Shoot down. Focus on the table, then pull back. Get what you want with all of the topic item in focus.
    This may make your setup tall, instead of farther out across the room. How tall will depend on the angle of view provided by your lens. If you are just using a regular tripod, you may have a camera support problem ahead of you.
    If you choose to work from above, notice that the "top" and "bottom" or "left" and "right" of your photo frame may be defined more by the travel of light across your frame. Just make one side slightly stronger than another.
    Look at what your best competitors are doing. They do not have so much of the subject out of focus. I recommend that you experiment with improving your camera position to fix this problem. Your client will never understand that a big part of the picture is out of focus because of macro. I understand and applaud your efforts; but, you have got to cure that focus problem.
    The only cheap way I know, outlined above, is to look down on it flat. It is likely that this will throw a common lighting plan into chaos. It will probably kick back nasty reflections on the first try. You will end up needing to adjust the lights by throwing your regular plan over on its side.
    For the reflections, I remember one time I was having a discussion with another local photographer; she described that once, in despair, she wrapped the whole setup in white sheets and shot through a fold in the break of the cloths. Good luck.
    Having never done any better myself, I can only offer up Fuqua's "Light, Science and Magic" as a lame offer of better help.
    In focus topic : no exceptions. It's tough to write and read, but it's the truth. I know you can do it.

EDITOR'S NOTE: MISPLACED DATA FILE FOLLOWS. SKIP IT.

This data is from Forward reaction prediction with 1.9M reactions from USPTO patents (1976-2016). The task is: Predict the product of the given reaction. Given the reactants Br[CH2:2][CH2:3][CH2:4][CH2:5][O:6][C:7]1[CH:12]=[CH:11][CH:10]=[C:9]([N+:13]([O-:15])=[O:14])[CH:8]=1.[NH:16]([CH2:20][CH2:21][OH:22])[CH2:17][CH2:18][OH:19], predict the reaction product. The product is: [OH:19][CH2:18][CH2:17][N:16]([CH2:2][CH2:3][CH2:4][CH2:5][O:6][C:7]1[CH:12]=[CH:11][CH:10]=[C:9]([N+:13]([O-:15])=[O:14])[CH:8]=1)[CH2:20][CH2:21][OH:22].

14. For white on white lighting drills, I used to practice will a roll of toilet paper sitting on a large white sheet of paper that curled into the backdrop like a piece of seamless. If you get the tonal exposure right, you should get five to seven tones out of that white on white by adjusting the lighting. Notice that this practice test with the papers will be easier than the jewels because the paper is rough and the jewelry is smooth. But, it is still white on white and something to practice with.
    If you cannot show cylinder and shadow and depth and tone with that toilet paper roll, how are you going to show shape on that smooth jewelry without needing a reflection? Try the toilet paper exposure drill. Record the answer. Maybe it'll help. If nothing else, it'll take reflection out of the setup problem temporarily.
    Good luck.
  15. Last tip: I once improvised a softbox by just putting the flash in a cardboard box and cutting a large hole in the side. Cover that hole with ordinary white paper. It'll work at tabletop ranges. Often you can just position it to the side; and, there will be enough light blasting through to not fuss about 3D positioning of the box. I tried this once with old manual flashes and it worked just fine. I don't know how the new digital systems will behave; you may have to help the software along if it is calculating for you.